I love the Oscars, but I’ll allow nearly any critique of them. Did they overlook your favorite performance? They do that sometimes! Is there still so much ground to be made up when it comes to representation? Absolutely! Why do the most beautiful actors on earth always submit to such unsettling spray tans? I just don’t know.
However, there’s one knock against the Oscars that I’m finally ready to push back on, and it’s a complaint I hear far too often.
“The Oscars,” these people argue, “are just too long.”
Enough! Enough of this.
Yes, the Oscars are long. You know what else is long? The Super Bowl, but you don’t have Carrie Underwood zipping through the National Anthem and begging the teams to use fewer time-outs. Every year, people levy this tired, “too long” complaint against the Oscars as though it’s a horrible imposition to watch Jordan Peele make history and see Armie Hammer wield a hot-dog cannon on a free television station. If you don’t enjoy a long Oscarcast, then you’re simply not watching it with the right people, and if you can’t find the fun in a few hours per year where we get to revel in actresses and artists and Rita Moreno reaction shots and Sufjan Stevens in that jacket, then we don’t want you anyway!
A lot of this has to do with the host’s attitude: If the emcee keeps apologizing for how long the Oscarcast is, then the audience will get antsy, internalize that message, and parrot it back online. This year, Jimmy Kimmel acted as though it would be a war crime for the Oscars to go past midnight, as though he himself does not host a nightly talk show that asks America to stay up past 12:35 a.m. Imagine if the host came out for his monologue, told the viewers that the Oscars would go for three or four hours, and then promised that they would love every single second of it? Imagine if the Oscarcast aspired to deliver on that promise rather than shrugging and undercutting it at every turn? In this case, the producers and Kimmel had an entire calendar year to plan for the 90th Oscars — a significant anniversary where you’d expect a razzle-dazzle gambit on the level of the Oscar class photo or that time where they asked five cinema legends to present each acting award — and all they gave us, really, was a Jet Ski. (The Jet Ski was cute, but come the fuck on.)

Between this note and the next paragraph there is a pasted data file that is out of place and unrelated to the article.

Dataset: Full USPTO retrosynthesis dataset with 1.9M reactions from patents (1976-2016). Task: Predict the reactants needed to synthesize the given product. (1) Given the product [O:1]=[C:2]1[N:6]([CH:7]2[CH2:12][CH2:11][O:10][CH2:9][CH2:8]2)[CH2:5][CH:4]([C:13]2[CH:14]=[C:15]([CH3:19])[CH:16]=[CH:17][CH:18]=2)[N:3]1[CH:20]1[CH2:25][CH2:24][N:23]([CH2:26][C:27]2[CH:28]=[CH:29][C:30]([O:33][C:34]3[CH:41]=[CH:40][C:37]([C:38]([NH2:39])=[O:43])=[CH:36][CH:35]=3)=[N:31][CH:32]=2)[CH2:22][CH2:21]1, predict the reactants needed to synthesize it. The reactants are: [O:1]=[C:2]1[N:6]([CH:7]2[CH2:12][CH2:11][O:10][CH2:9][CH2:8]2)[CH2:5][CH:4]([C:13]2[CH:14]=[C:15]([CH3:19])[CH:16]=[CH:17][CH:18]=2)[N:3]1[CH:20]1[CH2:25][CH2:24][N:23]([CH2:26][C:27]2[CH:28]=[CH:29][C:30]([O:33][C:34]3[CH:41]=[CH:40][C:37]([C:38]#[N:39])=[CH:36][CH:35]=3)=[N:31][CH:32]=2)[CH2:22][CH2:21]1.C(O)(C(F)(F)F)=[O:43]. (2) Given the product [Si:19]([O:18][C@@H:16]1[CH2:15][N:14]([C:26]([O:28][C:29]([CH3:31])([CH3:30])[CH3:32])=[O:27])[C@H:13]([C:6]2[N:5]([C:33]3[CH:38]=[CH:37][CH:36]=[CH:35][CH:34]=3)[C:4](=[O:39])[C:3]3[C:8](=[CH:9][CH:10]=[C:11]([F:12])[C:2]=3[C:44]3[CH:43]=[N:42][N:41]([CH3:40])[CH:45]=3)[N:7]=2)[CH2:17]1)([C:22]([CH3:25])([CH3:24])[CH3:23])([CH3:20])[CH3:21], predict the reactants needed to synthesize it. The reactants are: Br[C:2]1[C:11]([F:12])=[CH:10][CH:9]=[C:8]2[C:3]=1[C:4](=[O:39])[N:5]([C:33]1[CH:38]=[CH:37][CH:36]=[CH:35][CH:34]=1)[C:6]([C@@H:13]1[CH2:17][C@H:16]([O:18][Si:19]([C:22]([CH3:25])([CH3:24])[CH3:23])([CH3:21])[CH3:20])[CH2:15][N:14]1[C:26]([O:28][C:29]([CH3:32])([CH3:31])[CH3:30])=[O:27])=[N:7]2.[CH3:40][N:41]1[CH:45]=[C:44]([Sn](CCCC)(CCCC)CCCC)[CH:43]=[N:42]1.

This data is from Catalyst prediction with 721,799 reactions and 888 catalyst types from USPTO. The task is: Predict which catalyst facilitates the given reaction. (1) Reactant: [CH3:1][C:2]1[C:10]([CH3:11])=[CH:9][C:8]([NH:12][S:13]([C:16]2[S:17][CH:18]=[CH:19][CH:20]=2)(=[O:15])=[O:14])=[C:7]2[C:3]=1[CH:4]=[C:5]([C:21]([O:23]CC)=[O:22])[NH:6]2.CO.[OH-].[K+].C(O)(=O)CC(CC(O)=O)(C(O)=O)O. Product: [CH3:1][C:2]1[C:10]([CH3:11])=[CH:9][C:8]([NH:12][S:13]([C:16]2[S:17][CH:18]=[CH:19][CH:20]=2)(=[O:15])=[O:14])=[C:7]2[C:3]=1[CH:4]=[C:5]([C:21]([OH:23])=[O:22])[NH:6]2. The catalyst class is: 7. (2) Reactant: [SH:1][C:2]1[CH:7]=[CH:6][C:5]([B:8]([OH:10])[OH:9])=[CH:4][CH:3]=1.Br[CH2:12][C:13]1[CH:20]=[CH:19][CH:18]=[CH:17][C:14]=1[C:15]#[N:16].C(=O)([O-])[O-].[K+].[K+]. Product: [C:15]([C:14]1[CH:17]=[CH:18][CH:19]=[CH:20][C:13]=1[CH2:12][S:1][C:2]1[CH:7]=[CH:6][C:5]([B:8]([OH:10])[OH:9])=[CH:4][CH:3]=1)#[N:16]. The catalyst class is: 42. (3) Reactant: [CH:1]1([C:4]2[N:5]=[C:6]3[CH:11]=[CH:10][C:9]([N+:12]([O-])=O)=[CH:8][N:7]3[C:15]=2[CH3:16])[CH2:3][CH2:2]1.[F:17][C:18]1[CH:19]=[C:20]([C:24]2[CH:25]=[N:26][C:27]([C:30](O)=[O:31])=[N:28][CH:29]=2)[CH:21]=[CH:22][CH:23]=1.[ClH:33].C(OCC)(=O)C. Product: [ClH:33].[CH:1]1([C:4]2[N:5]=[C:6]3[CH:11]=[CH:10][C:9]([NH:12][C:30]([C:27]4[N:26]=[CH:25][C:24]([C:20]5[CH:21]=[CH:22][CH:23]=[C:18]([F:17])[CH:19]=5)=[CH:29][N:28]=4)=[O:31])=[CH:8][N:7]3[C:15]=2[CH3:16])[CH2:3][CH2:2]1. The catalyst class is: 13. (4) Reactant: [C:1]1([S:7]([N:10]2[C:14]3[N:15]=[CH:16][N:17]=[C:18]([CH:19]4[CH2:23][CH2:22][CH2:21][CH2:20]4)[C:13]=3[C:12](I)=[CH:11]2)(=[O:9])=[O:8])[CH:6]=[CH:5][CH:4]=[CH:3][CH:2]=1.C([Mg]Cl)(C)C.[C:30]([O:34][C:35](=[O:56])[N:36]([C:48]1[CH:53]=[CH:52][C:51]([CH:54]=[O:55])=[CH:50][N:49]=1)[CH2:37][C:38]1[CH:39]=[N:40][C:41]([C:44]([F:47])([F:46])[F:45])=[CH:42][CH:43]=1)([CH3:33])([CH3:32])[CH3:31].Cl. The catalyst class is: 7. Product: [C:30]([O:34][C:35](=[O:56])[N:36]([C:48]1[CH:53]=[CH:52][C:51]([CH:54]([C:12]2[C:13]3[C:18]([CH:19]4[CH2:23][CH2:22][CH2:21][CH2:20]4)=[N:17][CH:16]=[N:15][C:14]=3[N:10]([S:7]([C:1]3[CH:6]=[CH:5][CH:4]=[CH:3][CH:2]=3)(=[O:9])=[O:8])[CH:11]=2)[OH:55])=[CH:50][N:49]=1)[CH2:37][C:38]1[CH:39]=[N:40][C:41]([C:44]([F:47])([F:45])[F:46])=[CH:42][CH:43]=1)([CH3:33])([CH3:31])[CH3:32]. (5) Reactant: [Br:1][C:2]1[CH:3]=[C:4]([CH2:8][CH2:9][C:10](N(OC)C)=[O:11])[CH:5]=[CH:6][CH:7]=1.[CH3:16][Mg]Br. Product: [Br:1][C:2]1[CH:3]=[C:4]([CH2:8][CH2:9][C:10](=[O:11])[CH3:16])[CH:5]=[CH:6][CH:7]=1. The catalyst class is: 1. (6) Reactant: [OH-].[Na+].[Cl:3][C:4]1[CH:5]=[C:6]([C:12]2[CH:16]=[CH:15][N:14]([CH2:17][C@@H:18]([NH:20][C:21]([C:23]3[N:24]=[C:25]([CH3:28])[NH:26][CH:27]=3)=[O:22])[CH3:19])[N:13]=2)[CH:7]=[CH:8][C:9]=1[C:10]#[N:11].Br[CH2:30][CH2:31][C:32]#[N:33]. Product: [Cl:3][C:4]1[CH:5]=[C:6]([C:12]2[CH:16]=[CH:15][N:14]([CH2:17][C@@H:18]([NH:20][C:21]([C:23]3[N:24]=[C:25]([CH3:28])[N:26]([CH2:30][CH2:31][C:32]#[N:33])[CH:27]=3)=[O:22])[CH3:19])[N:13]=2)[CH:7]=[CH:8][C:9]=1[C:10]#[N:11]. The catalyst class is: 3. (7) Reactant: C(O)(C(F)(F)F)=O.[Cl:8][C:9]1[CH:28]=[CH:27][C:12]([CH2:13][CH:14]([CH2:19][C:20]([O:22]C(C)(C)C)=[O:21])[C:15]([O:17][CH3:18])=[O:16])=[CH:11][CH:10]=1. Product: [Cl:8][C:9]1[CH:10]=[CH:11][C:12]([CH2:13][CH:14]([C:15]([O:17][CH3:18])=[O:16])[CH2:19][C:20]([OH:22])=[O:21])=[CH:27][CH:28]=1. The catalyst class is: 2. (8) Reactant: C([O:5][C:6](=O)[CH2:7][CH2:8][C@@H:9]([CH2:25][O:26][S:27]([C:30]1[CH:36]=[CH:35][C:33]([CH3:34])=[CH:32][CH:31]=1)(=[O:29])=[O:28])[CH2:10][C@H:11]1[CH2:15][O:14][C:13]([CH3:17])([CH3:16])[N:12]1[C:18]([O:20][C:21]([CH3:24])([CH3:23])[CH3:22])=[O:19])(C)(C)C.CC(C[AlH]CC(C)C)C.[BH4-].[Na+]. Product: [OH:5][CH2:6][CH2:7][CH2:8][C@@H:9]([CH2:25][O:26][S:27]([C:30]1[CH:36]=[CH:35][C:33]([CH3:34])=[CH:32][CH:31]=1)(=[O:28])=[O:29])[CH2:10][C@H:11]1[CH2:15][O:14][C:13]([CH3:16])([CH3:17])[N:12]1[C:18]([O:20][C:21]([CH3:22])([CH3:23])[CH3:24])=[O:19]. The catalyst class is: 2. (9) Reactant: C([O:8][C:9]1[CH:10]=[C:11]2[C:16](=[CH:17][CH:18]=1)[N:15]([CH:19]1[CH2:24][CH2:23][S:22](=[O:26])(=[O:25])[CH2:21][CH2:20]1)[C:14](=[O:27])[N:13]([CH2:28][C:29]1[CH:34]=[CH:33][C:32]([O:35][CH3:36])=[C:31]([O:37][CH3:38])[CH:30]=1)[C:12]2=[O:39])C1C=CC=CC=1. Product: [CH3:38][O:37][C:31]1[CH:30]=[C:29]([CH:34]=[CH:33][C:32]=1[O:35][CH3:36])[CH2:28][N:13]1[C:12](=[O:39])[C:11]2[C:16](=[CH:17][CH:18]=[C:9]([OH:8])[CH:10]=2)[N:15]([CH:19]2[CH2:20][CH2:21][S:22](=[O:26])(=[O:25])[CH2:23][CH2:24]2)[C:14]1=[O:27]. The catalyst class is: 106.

The onus should not be on the winners to curtail the most exciting moment of their lives in order to make the show come in on time. The onus should be on the show to deliver those great moments, and to remind us that we love to watch them. The other day, I took a look at Madonna’s six-minute performance of “Sooner or Later” at the 1991 Oscars, an incredible clip where you can watch the indomitable Madonna submit to and then conquer her nerves in real time, ending the number with a confident burlesque shimmy that means all the more because you got to watch her perform the song in its entirety. Imagine how quickly a modern-day ceremony would trample through a moment like this instead of letting it breathe:
So let’s give the Oscars the space to actually be the Oscars, instead of groaning about time constraints in an era where people will happily watch a 13-episode Netflix season all in one sitting. Pour some wine, cue up the Oscarcast with a group of fun friends, or stay home and take part in the giddy, worldwide live-tweet. The Oscars are unwieldy, and they ought to stay that way. The only thing that needs to be played off is your attitude.